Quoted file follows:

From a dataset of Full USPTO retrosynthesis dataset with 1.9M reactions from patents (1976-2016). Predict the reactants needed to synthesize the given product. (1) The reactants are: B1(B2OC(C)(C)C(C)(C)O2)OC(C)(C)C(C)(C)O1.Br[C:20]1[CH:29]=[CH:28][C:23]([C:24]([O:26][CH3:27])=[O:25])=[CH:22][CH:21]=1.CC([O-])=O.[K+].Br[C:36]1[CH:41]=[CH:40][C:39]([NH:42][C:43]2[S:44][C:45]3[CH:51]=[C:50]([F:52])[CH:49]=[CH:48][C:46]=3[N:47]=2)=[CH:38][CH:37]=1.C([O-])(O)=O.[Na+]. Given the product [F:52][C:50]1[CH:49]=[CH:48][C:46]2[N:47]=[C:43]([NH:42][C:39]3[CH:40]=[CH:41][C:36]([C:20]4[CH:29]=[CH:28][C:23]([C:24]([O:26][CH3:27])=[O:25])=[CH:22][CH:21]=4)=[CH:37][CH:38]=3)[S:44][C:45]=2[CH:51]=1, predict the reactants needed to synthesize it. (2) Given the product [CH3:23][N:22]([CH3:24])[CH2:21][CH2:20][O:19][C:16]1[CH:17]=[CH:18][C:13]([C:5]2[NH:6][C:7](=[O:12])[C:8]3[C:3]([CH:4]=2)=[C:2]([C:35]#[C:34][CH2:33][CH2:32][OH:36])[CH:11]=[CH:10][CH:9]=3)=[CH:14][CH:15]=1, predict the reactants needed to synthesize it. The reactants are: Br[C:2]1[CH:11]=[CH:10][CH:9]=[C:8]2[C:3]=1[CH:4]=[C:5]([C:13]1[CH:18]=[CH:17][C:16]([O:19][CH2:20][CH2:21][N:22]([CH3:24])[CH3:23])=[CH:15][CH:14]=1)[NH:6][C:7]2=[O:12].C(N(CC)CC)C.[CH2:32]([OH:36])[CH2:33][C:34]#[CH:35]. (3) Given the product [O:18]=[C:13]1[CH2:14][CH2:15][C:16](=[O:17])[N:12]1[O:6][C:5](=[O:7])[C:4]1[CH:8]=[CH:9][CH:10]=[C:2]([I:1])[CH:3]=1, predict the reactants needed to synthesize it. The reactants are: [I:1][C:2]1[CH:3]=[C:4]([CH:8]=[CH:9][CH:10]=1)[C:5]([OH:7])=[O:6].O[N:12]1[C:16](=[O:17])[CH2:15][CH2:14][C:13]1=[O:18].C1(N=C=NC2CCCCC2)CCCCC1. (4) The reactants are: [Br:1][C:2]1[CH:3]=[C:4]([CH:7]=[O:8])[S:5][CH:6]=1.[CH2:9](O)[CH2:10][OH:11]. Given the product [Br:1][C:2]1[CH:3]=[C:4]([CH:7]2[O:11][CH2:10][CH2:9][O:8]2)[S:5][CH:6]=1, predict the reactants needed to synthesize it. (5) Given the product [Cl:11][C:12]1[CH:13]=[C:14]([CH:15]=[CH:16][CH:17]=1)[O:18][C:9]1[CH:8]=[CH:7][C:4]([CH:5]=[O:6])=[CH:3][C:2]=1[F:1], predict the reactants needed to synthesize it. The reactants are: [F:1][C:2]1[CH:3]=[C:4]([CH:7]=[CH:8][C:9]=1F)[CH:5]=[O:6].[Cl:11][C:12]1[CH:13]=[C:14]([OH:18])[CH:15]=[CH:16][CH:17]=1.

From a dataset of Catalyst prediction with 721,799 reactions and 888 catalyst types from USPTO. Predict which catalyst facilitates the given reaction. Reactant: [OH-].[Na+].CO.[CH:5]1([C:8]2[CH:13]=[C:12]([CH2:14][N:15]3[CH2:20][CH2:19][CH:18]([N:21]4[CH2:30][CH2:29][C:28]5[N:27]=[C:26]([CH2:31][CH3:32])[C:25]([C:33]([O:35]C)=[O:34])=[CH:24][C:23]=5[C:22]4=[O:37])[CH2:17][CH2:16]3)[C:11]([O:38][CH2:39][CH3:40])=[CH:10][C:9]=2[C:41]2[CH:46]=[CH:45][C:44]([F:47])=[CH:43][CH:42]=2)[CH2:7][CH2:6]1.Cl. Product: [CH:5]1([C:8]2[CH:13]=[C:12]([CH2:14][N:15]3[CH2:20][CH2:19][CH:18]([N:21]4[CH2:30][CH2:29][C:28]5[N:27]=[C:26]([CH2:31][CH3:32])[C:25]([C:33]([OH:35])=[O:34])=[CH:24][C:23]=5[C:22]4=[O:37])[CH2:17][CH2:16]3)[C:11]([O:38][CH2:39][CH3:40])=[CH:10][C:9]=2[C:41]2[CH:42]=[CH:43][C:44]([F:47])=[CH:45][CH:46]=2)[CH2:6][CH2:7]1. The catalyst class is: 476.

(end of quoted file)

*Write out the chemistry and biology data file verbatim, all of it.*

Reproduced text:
From a dataset of Full USPTO retrosynthesis dataset with 1.9M reactions from patents (1976-2016). Predict the reactants needed to synthesize the given product. (1) The reactants are: B1(B2OC(C)(C)C(C)(C)O2)OC(C)(C)C(C)(C)O1.Br[C:20]1[CH:29]=[CH:28][C:23]([C:24]([O:26][CH3:27])=[O:25])=[CH:22][CH:21]=1.CC([O-])=O.[K+].Br[C:36]1[CH:41]=[CH:40][C:39]([NH:42][C:43]2[S:44][C:45]3[CH:51]=[C:50]([F:52])[CH:49]=[CH:48][C:46]=3[N:47]=2)=[CH:38][CH:37]=1.C([O-])(O)=O.[Na+]. Given the product [F:52][C:50]1[CH:49]=[CH:48][C:46]2[N:47]=[C:43]([NH:42][C:39]3[CH:40]=[CH:41][C:36]([C:20]4[CH:29]=[CH:28][C:23]([C:24]([O:26][CH3:27])=[O:25])=[CH:22][CH:21]=4)=[CH:37][CH:38]=3)[S:44][C:45]=2[CH:51]=1, predict the reactants needed to synthesize it. (2) Given the product [CH3:23][N:22]([CH3:24])[CH2:21][CH2:20][O:19][C:16]1[CH:17]=[CH:18][C:13]([C:5]2[NH:6][C:7](=[O:12])[C:8]3[C:3]([CH:4]=2)=[C:2]([C:35]#[C:34][CH2:33][CH2:32][OH:36])[CH:11]=[CH:10][CH:9]=3)=[CH:14][CH:15]=1, predict the reactants needed to synthesize it. The reactants are: Br[C:2]1[CH:11]=[CH:10][CH:9]=[C:8]2[C:3]=1[CH:4]=[C:5]([C:13]1[CH:18]=[CH:17][C:16]([O:19][CH2:20][CH2:21][N:22]([CH3:24])[CH3:23])=[CH:15][CH:14]=1)[NH:6][C:7]2=[O:12].C(N(CC)CC)C.[CH2:32]([OH:36])[CH2:33][C:34]#[CH:35]. (3) Given the product [O:18]=[C:13]1[CH2:14][CH2:15][C:16](=[O:17])[N:12]1[O:6][C:5](=[O:7])[C:4]1[CH:8]=[CH:9][CH:10]=[C:2]([I:1])[CH:3]=1, predict the reactants needed to synthesize it. The reactants are: [I:1][C:2]1[CH:3]=[C:4]([CH:8]=[CH:9][CH:10]=1)[C:5]([OH:7])=[O:6].O[N:12]1[C:16](=[O:17])[CH2:15][CH2:14][C:13]1=[O:18].C1(N=C=NC2CCCCC2)CCCCC1. (4) The reactants are: [Br:1][C:2]1[CH:3]=[C:4]([CH:7]=[O:8])[S:5][CH:6]=1.[CH2:9](O)[CH2:10][OH:11]. Given the product [Br:1][C:2]1[CH:3]=[C:4]([CH:7]2[O:11][CH2:10][CH2:9][O:8]2)[S:5][CH:6]=1, predict the reactants needed to synthesize it. (5) Given the product [Cl:11][C:12]1[CH:13]=[C:14]([CH:15]=[CH:16][CH:17]=1)[O:18][C:9]1[CH:8]=[CH:7][C:4]([CH:5]=[O:6])=[CH:3][C:2]=1[F:1], predict the reactants needed to synthesize it. The reactants are: [F:1][C:2]1[CH:3]=[C:4]([CH:7]=[CH:8][C:9]=1F)[CH:5]=[O:6].[Cl:11][C:12]1[CH:13]=[C:14]([OH:18])[CH:15]=[CH:16][CH:17]=1.

From a dataset of Catalyst prediction with 721,799 reactions and 888 catalyst types from USPTO. Predict which catalyst facilitates the given reaction. Reactant: [OH-].[Na+].CO.[CH:5]1([C:8]2[CH:13]=[C:12]([CH2:14][N:15]3[CH2:20][CH2:19][CH:18]([N:21]4[CH2:30][CH2:29][C:28]5[N:27]=[C:26]([CH2:31][CH3:32])[C:25]([C:33]([O:35]C)=[O:34])=[CH:24][C:23]=5[C:22]4=[O:37])[CH2:17][CH2:16]3)[C:11]([O:38][CH2:39][CH3:40])=[CH:10][C:9]=2[C:41]2[CH:46]=[CH:45][C:44]([F:47])=[CH:43][CH:42]=2)[CH2:7][CH2:6]1.Cl. Product: [CH:5]1([C:8]2[CH:13]=[C:12]([CH2:14][N:15]3[CH2:20][CH2:19][CH:18]([N:21]4[CH2:30][CH2:29][C:28]5[N:27]=[C:26]([CH2:31][CH3:32])[C:25]([C:33]([OH:35])=[O:34])=[CH:24][C:23]=5[C:22]4=[O:37])[CH2:17][CH2:16]3)[C:11]([O:38][CH2:39][CH3:40])=[CH:10][C:9]=2[C:41]2[CH:42]=[CH:43][C:44]([F:47])=[CH:45][CH:46]=2)[CH2:6][CH2:7]1. The catalyst class is: 476.